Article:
Human Factors in Adoption of Geographic Information Systems: A Local Government Case Study
Nedovic-Budic, Zorica, Godschalk, David R., Public Administration Review
How do perceptions, experience, attitudes, and communication behavior of local government employees affect the adoption of Geographic Information Systems (GIS) technology as an organizational innovation? Nedovic-Budic and Godschalk examine the largely unexplored of GIS diffusion inside local governments in terms of the impact of human factors, internal organizational context, external organizational environment, and GIS management activities. Using a multiple-case study off our agencies within a North Carolina county government, the authors find that GIS diffusion is a very complex process. They conclude that perceived relative advantage, previous computer experience, exposure to the technology, and networking are the most significant determinants of employee willingness to use new GIS technology, while organizational and GIS management factors strongly influence GIS diffusion. The research findings have important implications for devising strategies for effective incorporation of GIS and other information system technologies in public organizations.
Computerized geographic information systems (GIS) are increasingly used by public and private organizations as tools for storage, selective retrieval, and manipulation of spatial and nonspatial data. Local governments find GIS technology attractive for three major reasons: (1) spatially referenced data represent a large proportion (estimated at over 70 percent) of data processing in local government agencies (Somers, 1987), (2) information is considered a fundamental resource of government (Howard, 1985; Repo, 1989), and (3) pressure for improving government performance (Osborne and Gaebler, 1992; Gore, 1993) has prompted governments to look for more efficient ways of doing their work.
Availability of more affordable computer technology in the late 1980s coincided with the increased interest of local governments in GIS technology and its intensified diffusion. Difficulties in capturing the exact GIS adoption rate sometimes result in inconsistent approximations, ranging from 2 to 3 percent to over 30 percent.(1) In this article, we focus on the factors that influence GIS diffusion in local government agencies. We look at employee perception, experience, attitudes, and communication behavior as they affect the success of GIS implementation. Organizational and management factors are studied as important contextual elements in the diffusion process.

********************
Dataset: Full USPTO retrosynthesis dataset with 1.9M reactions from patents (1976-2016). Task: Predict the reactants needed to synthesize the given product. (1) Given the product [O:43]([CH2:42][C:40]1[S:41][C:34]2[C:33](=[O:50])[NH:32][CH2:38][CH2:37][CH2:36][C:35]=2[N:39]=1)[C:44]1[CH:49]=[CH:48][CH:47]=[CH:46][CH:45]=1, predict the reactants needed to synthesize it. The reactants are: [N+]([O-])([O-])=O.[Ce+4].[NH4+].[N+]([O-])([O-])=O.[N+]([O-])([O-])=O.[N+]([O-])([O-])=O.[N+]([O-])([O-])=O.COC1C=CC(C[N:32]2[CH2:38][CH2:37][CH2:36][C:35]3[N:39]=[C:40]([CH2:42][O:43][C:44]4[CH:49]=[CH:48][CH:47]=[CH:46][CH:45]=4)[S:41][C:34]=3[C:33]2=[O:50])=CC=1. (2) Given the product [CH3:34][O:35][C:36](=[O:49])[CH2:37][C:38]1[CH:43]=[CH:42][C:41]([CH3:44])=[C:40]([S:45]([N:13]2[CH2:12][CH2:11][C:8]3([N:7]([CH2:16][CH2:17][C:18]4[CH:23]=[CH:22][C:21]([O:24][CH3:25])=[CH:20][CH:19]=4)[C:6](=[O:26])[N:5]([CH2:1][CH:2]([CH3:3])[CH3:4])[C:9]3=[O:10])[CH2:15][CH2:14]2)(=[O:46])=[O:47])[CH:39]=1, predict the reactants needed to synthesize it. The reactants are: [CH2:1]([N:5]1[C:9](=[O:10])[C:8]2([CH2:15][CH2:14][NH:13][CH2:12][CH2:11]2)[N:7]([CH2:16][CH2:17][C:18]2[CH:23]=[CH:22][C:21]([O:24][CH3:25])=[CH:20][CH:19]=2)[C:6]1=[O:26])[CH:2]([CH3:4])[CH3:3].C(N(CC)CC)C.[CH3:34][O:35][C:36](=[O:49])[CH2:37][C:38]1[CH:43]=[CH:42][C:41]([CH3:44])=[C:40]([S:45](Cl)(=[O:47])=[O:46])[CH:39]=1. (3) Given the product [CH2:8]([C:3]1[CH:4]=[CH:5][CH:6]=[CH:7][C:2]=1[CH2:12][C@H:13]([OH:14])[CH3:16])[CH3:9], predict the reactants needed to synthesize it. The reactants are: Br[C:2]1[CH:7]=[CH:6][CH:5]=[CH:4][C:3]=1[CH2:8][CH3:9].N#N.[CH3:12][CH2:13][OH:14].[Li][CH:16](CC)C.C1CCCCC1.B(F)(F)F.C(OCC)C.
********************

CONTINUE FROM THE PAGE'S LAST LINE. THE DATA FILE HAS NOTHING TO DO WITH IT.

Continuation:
GIS Incorporation as Innovation Diffusion
Viewing the spread of GIS technology into local governments as a process of technological innovation, diffusion provides a systematic basis for analyzing adoption. Both scholars and local government decision makers need objective information on constraints and opportunities affecting GIS adoption. Diffusion of GIS technology can be observed at both macro and micro levels (Budic and Godschalk, 1994; Onsrud et al., 1993). Macro-level diffusion concerns local government decisions to acquire the technology (Juhl, 1989; Somers, 1991; Wiggins and French, 1991; Budic, 1993a). Micro-level diffusion happens within local governments when their agencies, organizational units, subunits, or individuals decide to implement the technology acquired by the parent government (Leonard-Barton, 1987). Corresponding to the two diffusion levels are the initiation and implementation phases of GIS diffusion (Zaltman, Duncan, and Holbeck, 1973; Rogers, 1983; Onsrud and Pinto, 1993). During the initiation phase, organizations become aware of an innovation (i.e., GIS technology), evaluate it, and decide about acquisition. Implementation encompasses installing the technology, developing a database, and using and maintaining the system. Acquisition of GIS technology is defined as the successful outcome of GIS initiation, while adoption of GIS technology is defined as the successful outcome of GIS implementation. Both GIS initiation and GIS implementation efforts may result in rejection of the technology.